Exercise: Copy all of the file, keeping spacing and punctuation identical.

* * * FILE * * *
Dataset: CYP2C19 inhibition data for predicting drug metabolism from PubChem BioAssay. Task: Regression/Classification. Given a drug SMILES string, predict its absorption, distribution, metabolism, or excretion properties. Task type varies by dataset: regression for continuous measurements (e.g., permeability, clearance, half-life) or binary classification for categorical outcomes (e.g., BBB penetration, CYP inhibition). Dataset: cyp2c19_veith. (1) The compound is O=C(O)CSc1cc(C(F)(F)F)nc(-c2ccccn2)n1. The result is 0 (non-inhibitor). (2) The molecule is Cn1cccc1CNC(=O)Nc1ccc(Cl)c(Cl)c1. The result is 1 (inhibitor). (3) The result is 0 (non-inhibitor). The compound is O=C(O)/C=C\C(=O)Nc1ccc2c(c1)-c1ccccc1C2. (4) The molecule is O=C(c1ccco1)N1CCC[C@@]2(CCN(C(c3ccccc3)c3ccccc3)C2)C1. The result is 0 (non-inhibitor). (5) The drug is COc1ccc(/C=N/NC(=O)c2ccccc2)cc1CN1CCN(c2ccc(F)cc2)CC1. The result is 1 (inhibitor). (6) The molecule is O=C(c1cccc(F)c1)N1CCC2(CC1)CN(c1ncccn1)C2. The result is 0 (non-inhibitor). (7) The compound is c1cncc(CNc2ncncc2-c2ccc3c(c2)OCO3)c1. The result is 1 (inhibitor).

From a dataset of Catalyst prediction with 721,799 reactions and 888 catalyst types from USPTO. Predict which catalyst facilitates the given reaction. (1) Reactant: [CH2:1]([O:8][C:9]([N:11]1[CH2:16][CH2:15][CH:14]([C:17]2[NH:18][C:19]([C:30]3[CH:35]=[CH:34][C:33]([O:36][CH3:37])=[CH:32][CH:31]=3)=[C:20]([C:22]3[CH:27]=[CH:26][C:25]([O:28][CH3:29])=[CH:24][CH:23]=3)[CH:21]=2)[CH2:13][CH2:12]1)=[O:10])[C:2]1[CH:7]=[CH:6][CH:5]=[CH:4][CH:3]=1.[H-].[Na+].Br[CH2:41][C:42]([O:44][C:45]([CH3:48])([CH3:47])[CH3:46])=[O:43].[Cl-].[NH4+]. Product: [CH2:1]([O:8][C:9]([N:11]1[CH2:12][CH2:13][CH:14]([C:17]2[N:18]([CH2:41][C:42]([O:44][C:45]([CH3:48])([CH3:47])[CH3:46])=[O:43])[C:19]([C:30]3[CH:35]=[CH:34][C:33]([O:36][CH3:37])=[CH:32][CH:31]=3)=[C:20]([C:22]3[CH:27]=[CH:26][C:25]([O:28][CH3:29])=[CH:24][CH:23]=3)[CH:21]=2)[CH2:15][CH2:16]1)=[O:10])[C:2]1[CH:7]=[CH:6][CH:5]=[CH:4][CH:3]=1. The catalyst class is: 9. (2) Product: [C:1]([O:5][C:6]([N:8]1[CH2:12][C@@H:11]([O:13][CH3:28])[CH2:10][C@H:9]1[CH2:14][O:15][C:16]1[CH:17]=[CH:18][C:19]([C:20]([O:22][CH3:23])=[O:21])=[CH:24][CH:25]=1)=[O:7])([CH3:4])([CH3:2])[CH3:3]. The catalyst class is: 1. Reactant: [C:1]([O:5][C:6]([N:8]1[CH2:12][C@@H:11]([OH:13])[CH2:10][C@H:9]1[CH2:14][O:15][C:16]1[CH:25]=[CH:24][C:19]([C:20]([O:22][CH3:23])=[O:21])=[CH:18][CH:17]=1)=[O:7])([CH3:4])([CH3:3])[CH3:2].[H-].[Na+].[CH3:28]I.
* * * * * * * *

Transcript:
Dataset: CYP2C19 inhibition data for predicting drug metabolism from PubChem BioAssay. Task: Regression/Classification. Given a drug SMILES string, predict its absorption, distribution, metabolism, or excretion properties. Task type varies by dataset: regression for continuous measurements (e.g., permeability, clearance, half-life) or binary classification for categorical outcomes (e.g., BBB penetration, CYP inhibition). Dataset: cyp2c19_veith. (1) The compound is O=C(O)CSc1cc(C(F)(F)F)nc(-c2ccccn2)n1. The result is 0 (non-inhibitor). (2) The molecule is Cn1cccc1CNC(=O)Nc1ccc(Cl)c(Cl)c1. The result is 1 (inhibitor). (3) The result is 0 (non-inhibitor). The compound is O=C(O)/C=C\C(=O)Nc1ccc2c(c1)-c1ccccc1C2. (4) The molecule is O=C(c1ccco1)N1CCC[C@@]2(CCN(C(c3ccccc3)c3ccccc3)C2)C1. The result is 0 (non-inhibitor). (5) The drug is COc1ccc(/C=N/NC(=O)c2ccccc2)cc1CN1CCN(c2ccc(F)cc2)CC1. The result is 1 (inhibitor). (6) The molecule is O=C(c1cccc(F)c1)N1CCC2(CC1)CN(c1ncccn1)C2. The result is 0 (non-inhibitor). (7) The compound is c1cncc(CNc2ncncc2-c2ccc3c(c2)OCO3)c1. The result is 1 (inhibitor).

From a dataset of Catalyst prediction with 721,799 reactions and 888 catalyst types from USPTO. Predict which catalyst facilitates the given reaction. (1) Reactant: [CH2:1]([O:8][C:9]([N:11]1[CH2:16][CH2:15][CH:14]([C:17]2[NH:18][C:19]([C:30]3[CH:35]=[CH:34][C:33]([O:36][CH3:37])=[CH:32][CH:31]=3)=[C:20]([C:22]3[CH:27]=[CH:26][C:25]([O:28][CH3:29])=[CH:24][CH:23]=3)[CH:21]=2)[CH2:13][CH2:12]1)=[O:10])[C:2]1[CH:7]=[CH:6][CH:5]=[CH:4][CH:3]=1.[H-].[Na+].Br[CH2:41][C:42]([O:44][C:45]([CH3:48])([CH3:47])[CH3:46])=[O:43].[Cl-].[NH4+]. Product: [CH2:1]([O:8][C:9]([N:11]1[CH2:12][CH2:13][CH:14]([C:17]2[N:18]([CH2:41][C:42]([O:44][C:45]([CH3:48])([CH3:47])[CH3:46])=[O:43])[C:19]([C:30]3[CH:35]=[CH:34][C:33]([O:36][CH3:37])=[CH:32][CH:31]=3)=[C:20]([C:22]3[CH:27]=[CH:26][C:25]([O:28][CH3:29])=[CH:24][CH:23]=3)[CH:21]=2)[CH2:15][CH2:16]1)=[O:10])[C:2]1[CH:7]=[CH:6][CH:5]=[CH:4][CH:3]=1. The catalyst class is: 9. (2) Product: [C:1]([O:5][C:6]([N:8]1[CH2:12][C@@H:11]([O:13][CH3:28])[CH2:10][C@H:9]1[CH2:14][O:15][C:16]1[CH:17]=[CH:18][C:19]([C:20]([O:22][CH3:23])=[O:21])=[CH:24][CH:25]=1)=[O:7])([CH3:4])([CH3:2])[CH3:3]. The catalyst class is: 1. Reactant: [C:1]([O:5][C:6]([N:8]1[CH2:12][C@@H:11]([OH:13])[CH2:10][C@H:9]1[CH2:14][O:15][C:16]1[CH:25]=[CH:24][C:19]([C:20]([O:22][CH3:23])=[O:21])=[CH:18][CH:17]=1)=[O:7])([CH3:4])([CH3:3])[CH3:2].[H-].[Na+].[CH3:28]I.